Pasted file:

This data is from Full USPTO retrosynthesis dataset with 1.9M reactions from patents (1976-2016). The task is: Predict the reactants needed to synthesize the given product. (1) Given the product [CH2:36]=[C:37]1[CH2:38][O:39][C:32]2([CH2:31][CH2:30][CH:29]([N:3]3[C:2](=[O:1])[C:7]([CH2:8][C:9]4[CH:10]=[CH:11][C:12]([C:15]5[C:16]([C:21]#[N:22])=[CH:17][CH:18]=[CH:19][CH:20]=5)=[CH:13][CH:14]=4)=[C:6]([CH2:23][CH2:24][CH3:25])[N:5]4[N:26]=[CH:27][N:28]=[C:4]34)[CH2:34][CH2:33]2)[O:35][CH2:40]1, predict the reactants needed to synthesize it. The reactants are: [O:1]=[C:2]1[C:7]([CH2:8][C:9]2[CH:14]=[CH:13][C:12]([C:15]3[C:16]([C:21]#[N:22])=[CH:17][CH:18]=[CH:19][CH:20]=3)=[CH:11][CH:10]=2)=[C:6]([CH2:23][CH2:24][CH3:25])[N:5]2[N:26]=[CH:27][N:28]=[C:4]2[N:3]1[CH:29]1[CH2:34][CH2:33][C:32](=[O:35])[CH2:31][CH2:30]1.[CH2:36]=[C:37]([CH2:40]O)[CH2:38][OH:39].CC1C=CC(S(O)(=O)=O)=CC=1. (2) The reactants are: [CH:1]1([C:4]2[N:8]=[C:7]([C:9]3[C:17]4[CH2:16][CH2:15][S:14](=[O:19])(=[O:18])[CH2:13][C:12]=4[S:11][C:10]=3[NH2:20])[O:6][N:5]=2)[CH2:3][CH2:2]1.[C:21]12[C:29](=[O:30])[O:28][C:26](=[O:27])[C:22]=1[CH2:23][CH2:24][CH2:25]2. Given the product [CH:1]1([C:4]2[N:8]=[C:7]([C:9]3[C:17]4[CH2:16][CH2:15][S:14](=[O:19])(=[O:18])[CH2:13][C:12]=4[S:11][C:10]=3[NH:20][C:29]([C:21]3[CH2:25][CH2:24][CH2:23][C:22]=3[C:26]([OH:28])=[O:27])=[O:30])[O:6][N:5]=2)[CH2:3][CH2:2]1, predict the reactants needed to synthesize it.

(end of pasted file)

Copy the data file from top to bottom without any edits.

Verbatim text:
This data is from Full USPTO retrosynthesis dataset with 1.9M reactions from patents (1976-2016). The task is: Predict the reactants needed to synthesize the given product. (1) Given the product [CH2:36]=[C:37]1[CH2:38][O:39][C:32]2([CH2:31][CH2:30][CH:29]([N:3]3[C:2](=[O:1])[C:7]([CH2:8][C:9]4[CH:10]=[CH:11][C:12]([C:15]5[C:16]([C:21]#[N:22])=[CH:17][CH:18]=[CH:19][CH:20]=5)=[CH:13][CH:14]=4)=[C:6]([CH2:23][CH2:24][CH3:25])[N:5]4[N:26]=[CH:27][N:28]=[C:4]34)[CH2:34][CH2:33]2)[O:35][CH2:40]1, predict the reactants needed to synthesize it. The reactants are: [O:1]=[C:2]1[C:7]([CH2:8][C:9]2[CH:14]=[CH:13][C:12]([C:15]3[C:16]([C:21]#[N:22])=[CH:17][CH:18]=[CH:19][CH:20]=3)=[CH:11][CH:10]=2)=[C:6]([CH2:23][CH2:24][CH3:25])[N:5]2[N:26]=[CH:27][N:28]=[C:4]2[N:3]1[CH:29]1[CH2:34][CH2:33][C:32](=[O:35])[CH2:31][CH2:30]1.[CH2:36]=[C:37]([CH2:40]O)[CH2:38][OH:39].CC1C=CC(S(O)(=O)=O)=CC=1. (2) The reactants are: [CH:1]1([C:4]2[N:8]=[C:7]([C:9]3[C:17]4[CH2:16][CH2:15][S:14](=[O:19])(=[O:18])[CH2:13][C:12]=4[S:11][C:10]=3[NH2:20])[O:6][N:5]=2)[CH2:3][CH2:2]1.[C:21]12[C:29](=[O:30])[O:28][C:26](=[O:27])[C:22]=1[CH2:23][CH2:24][CH2:25]2. Given the product [CH:1]1([C:4]2[N:8]=[C:7]([C:9]3[C:17]4[CH2:16][CH2:15][S:14](=[O:19])(=[O:18])[CH2:13][C:12]=4[S:11][C:10]=3[NH:20][C:29]([C:21]3[CH2:25][CH2:24][CH2:23][C:22]=3[C:26]([OH:28])=[O:27])=[O:30])[O:6][N:5]=2)[CH2:3][CH2:2]1, predict the reactants needed to synthesize it.